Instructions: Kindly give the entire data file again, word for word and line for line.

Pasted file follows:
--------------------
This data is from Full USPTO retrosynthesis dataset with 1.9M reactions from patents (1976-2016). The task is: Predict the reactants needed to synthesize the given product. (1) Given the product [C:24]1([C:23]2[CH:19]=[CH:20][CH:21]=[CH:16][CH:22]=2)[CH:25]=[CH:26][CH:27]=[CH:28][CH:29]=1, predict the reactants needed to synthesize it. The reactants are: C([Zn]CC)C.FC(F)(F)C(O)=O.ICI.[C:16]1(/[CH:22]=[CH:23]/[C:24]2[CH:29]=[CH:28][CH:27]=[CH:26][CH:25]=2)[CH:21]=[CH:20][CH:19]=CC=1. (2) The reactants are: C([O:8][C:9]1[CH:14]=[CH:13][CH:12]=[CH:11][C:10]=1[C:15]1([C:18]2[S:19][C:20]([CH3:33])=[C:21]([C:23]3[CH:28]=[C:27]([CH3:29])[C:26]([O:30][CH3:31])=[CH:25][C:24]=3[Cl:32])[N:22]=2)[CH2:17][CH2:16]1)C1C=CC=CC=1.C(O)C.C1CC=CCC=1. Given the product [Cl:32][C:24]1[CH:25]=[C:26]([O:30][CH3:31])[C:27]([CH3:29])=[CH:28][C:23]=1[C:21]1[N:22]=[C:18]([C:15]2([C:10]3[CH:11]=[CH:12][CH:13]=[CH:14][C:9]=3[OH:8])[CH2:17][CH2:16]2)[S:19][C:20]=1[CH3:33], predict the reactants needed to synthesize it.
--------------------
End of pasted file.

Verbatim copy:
This data is from Full USPTO retrosynthesis dataset with 1.9M reactions from patents (1976-2016). The task is: Predict the reactants needed to synthesize the given product. (1) Given the product [C:24]1([C:23]2[CH:19]=[CH:20][CH:21]=[CH:16][CH:22]=2)[CH:25]=[CH:26][CH:27]=[CH:28][CH:29]=1, predict the reactants needed to synthesize it. The reactants are: C([Zn]CC)C.FC(F)(F)C(O)=O.ICI.[C:16]1(/[CH:22]=[CH:23]/[C:24]2[CH:29]=[CH:28][CH:27]=[CH:26][CH:25]=2)[CH:21]=[CH:20][CH:19]=CC=1. (2) The reactants are: C([O:8][C:9]1[CH:14]=[CH:13][CH:12]=[CH:11][C:10]=1[C:15]1([C:18]2[S:19][C:20]([CH3:33])=[C:21]([C:23]3[CH:28]=[C:27]([CH3:29])[C:26]([O:30][CH3:31])=[CH:25][C:24]=3[Cl:32])[N:22]=2)[CH2:17][CH2:16]1)C1C=CC=CC=1.C(O)C.C1CC=CCC=1. Given the product [Cl:32][C:24]1[CH:25]=[C:26]([O:30][CH3:31])[C:27]([CH3:29])=[CH:28][C:23]=1[C:21]1[N:22]=[C:18]([C:15]2([C:10]3[CH:11]=[CH:12][CH:13]=[CH:14][C:9]=3[OH:8])[CH2:17][CH2:16]2)[S:19][C:20]=1[CH3:33], predict the reactants needed to synthesize it.